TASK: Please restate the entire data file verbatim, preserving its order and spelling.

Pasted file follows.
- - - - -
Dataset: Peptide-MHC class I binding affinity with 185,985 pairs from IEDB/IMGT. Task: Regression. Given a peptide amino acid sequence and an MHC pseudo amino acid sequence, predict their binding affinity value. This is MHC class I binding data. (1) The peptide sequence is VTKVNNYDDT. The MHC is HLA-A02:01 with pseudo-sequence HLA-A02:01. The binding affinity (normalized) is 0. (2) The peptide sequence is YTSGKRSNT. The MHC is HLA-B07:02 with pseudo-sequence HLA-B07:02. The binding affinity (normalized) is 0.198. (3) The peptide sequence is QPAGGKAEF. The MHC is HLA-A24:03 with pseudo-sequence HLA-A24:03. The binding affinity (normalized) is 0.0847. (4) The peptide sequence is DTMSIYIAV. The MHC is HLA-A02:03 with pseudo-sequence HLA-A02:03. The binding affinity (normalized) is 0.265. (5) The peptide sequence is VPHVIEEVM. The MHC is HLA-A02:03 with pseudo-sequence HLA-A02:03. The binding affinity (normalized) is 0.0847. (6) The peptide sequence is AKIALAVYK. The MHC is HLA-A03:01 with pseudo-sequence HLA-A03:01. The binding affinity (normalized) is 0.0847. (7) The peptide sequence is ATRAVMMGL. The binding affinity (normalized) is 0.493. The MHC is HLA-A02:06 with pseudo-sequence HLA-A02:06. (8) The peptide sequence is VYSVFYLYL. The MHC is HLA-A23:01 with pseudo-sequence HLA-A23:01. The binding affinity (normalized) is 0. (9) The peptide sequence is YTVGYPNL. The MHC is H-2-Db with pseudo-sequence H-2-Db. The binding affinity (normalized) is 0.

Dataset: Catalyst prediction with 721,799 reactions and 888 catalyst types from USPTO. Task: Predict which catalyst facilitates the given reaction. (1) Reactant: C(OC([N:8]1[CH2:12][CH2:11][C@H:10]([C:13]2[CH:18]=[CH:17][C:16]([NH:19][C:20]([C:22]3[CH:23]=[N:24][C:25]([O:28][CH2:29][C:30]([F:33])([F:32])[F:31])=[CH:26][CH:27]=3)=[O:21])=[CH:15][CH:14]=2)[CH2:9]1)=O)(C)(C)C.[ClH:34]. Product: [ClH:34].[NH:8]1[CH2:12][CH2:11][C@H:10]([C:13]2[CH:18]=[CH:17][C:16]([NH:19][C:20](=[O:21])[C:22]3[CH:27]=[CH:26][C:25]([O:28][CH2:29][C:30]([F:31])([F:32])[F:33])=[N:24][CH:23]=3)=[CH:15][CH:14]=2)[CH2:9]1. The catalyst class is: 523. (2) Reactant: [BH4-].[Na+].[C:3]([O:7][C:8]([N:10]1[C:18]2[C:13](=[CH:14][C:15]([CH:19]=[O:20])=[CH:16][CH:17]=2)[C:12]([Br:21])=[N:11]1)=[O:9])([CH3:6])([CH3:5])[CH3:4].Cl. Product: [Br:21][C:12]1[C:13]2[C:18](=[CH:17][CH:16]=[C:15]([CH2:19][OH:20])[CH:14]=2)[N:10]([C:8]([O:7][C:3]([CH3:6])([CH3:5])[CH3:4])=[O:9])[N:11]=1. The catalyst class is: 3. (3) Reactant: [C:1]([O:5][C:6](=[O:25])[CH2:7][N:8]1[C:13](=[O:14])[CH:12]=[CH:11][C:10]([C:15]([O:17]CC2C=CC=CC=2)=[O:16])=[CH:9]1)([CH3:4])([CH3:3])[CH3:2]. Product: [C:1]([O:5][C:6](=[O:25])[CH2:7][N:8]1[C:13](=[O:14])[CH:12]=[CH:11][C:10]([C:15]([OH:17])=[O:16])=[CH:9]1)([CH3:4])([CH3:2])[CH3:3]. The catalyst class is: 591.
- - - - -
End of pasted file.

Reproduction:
Dataset: Peptide-MHC class I binding affinity with 185,985 pairs from IEDB/IMGT. Task: Regression. Given a peptide amino acid sequence and an MHC pseudo amino acid sequence, predict their binding affinity value. This is MHC class I binding data. (1) The peptide sequence is VTKVNNYDDT. The MHC is HLA-A02:01 with pseudo-sequence HLA-A02:01. The binding affinity (normalized) is 0. (2) The peptide sequence is YTSGKRSNT. The MHC is HLA-B07:02 with pseudo-sequence HLA-B07:02. The binding affinity (normalized) is 0.198. (3) The peptide sequence is QPAGGKAEF. The MHC is HLA-A24:03 with pseudo-sequence HLA-A24:03. The binding affinity (normalized) is 0.0847. (4) The peptide sequence is DTMSIYIAV. The MHC is HLA-A02:03 with pseudo-sequence HLA-A02:03. The binding affinity (normalized) is 0.265. (5) The peptide sequence is VPHVIEEVM. The MHC is HLA-A02:03 with pseudo-sequence HLA-A02:03. The binding affinity (normalized) is 0.0847. (6) The peptide sequence is AKIALAVYK. The MHC is HLA-A03:01 with pseudo-sequence HLA-A03:01. The binding affinity (normalized) is 0.0847. (7) The peptide sequence is ATRAVMMGL. The binding affinity (normalized) is 0.493. The MHC is HLA-A02:06 with pseudo-sequence HLA-A02:06. (8) The peptide sequence is VYSVFYLYL. The MHC is HLA-A23:01 with pseudo-sequence HLA-A23:01. The binding affinity (normalized) is 0. (9) The peptide sequence is YTVGYPNL. The MHC is H-2-Db with pseudo-sequence H-2-Db. The binding affinity (normalized) is 0.

Dataset: Catalyst prediction with 721,799 reactions and 888 catalyst types from USPTO. Task: Predict which catalyst facilitates the given reaction. (1) Reactant: C(OC([N:8]1[CH2:12][CH2:11][C@H:10]([C:13]2[CH:18]=[CH:17][C:16]([NH:19][C:20]([C:22]3[CH:23]=[N:24][C:25]([O:28][CH2:29][C:30]([F:33])([F:32])[F:31])=[CH:26][CH:27]=3)=[O:21])=[CH:15][CH:14]=2)[CH2:9]1)=O)(C)(C)C.[ClH:34]. Product: [ClH:34].[NH:8]1[CH2:12][CH2:11][C@H:10]([C:13]2[CH:18]=[CH:17][C:16]([NH:19][C:20](=[O:21])[C:22]3[CH:27]=[CH:26][C:25]([O:28][CH2:29][C:30]([F:31])([F:32])[F:33])=[N:24][CH:23]=3)=[CH:15][CH:14]=2)[CH2:9]1. The catalyst class is: 523. (2) Reactant: [BH4-].[Na+].[C:3]([O:7][C:8]([N:10]1[C:18]2[C:13](=[CH:14][C:15]([CH:19]=[O:20])=[CH:16][CH:17]=2)[C:12]([Br:21])=[N:11]1)=[O:9])([CH3:6])([CH3:5])[CH3:4].Cl. Product: [Br:21][C:12]1[C:13]2[C:18](=[CH:17][CH:16]=[C:15]([CH2:19][OH:20])[CH:14]=2)[N:10]([C:8]([O:7][C:3]([CH3:6])([CH3:5])[CH3:4])=[O:9])[N:11]=1. The catalyst class is: 3. (3) Reactant: [C:1]([O:5][C:6](=[O:25])[CH2:7][N:8]1[C:13](=[O:14])[CH:12]=[CH:11][C:10]([C:15]([O:17]CC2C=CC=CC=2)=[O:16])=[CH:9]1)([CH3:4])([CH3:3])[CH3:2]. Product: [C:1]([O:5][C:6](=[O:25])[CH2:7][N:8]1[C:13](=[O:14])[CH:12]=[CH:11][C:10]([C:15]([OH:17])=[O:16])=[CH:9]1)([CH3:4])([CH3:2])[CH3:3]. The catalyst class is: 591.